Whether Kim Jong-un Lives or Dies, America Should Normalize Relations With Pyongyang
It would reduce tensions and provide valuable intelligence.
Editor's Note: This is part of a symposium asking what happens if Kim Jong-un died. To read the other parts of the series click here.
Recent rumors about Kim Jong-un’s possible health problems highlight one important, troubling point. The United States lacks any meaningful, independent access to information about developments inside North Korea. That situation has existed since the founding of the North Korean state more than seven decades ago. Even today, the United States is almost totally dependent on South Korea for information about the North, and while Seoul is a reliable partner, no two countries have identical policy agendas or priorities.
Whether Kim dies soon or remains in power for years, Washington should make a push now to normalize diplomatic relations with Pyongyang. That step requires U.S. leaders to end their futile quest for North Korea’s denuclearization. Instead, the United States needs to be content with more limited tension-reduction measures. Those include a treaty formally ending the Korean War, at least a partial lifting of U.S. sanctions imposed on Pyongyang, and the establishment of full diplomatic relations.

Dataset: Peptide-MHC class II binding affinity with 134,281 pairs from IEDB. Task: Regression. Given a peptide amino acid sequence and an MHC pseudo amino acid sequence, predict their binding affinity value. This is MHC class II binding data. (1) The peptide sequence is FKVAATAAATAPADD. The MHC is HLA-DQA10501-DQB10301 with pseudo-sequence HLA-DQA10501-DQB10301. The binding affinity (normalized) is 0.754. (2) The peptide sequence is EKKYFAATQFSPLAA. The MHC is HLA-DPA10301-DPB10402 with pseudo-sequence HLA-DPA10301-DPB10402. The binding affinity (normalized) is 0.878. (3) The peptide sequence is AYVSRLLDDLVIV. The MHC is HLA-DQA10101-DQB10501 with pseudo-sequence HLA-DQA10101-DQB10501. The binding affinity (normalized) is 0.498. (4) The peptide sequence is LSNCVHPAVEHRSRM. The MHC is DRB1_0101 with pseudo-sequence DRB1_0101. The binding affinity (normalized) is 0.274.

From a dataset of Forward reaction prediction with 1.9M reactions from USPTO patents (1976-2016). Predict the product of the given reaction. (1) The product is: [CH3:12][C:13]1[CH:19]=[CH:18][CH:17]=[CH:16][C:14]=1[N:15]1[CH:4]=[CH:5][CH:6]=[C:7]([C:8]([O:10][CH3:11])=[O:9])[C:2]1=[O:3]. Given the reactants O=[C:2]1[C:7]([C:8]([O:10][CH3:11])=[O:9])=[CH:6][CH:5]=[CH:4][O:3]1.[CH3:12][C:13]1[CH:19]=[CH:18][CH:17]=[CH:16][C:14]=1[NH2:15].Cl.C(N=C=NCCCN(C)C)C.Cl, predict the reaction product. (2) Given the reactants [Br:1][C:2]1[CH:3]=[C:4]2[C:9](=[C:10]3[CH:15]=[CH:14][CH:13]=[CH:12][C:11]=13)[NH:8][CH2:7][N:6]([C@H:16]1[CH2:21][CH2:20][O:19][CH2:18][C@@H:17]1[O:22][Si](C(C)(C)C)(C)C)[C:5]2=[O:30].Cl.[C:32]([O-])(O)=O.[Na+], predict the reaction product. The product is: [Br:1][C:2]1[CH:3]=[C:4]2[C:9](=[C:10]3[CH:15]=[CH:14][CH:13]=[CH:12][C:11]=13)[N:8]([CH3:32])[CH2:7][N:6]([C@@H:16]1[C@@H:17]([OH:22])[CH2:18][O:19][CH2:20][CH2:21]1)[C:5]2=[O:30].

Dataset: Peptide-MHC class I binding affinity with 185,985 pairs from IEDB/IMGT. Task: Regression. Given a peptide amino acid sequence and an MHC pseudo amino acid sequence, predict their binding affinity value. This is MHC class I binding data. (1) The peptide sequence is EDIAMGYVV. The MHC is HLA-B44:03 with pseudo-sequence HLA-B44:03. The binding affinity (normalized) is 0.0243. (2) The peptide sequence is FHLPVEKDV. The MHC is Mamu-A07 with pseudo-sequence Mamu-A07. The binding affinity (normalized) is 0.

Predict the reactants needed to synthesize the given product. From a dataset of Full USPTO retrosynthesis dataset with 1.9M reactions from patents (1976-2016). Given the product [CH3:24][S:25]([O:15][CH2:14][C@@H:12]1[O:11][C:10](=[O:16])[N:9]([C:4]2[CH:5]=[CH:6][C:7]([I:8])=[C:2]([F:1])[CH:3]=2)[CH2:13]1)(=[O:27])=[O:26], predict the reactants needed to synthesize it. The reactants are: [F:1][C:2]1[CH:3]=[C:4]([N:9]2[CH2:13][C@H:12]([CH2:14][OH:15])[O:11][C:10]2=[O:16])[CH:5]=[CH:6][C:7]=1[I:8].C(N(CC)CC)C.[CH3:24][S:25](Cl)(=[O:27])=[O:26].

Diplomatic recognition is an especially important step in creating a less confrontational, more normal relationship with North Korea. Continuing to ignore or attempt to isolate the country is counterproductive and potentially very dangerous. In addition to reducing bilateral tensions, establishing an embassy in Pyongyang and consulates in other North Korean cities would be a bonanza for Washington’s intelligence capabilities. It would be beneficial for the United States to have its own robust intelligence on developments inside North Korea that could then be crosschecked with Seoul’s assessments.
Such a policy course correction would be beneficial to U.S. interests regardless of Kim Jong-un’s short-term or long-term fate.
Ted Galen Carpenter, a senior fellow in security studies at the Cato Institute and a contributing editor to the National Interest, is the author of 12 books and more than 850 articles on international affairs.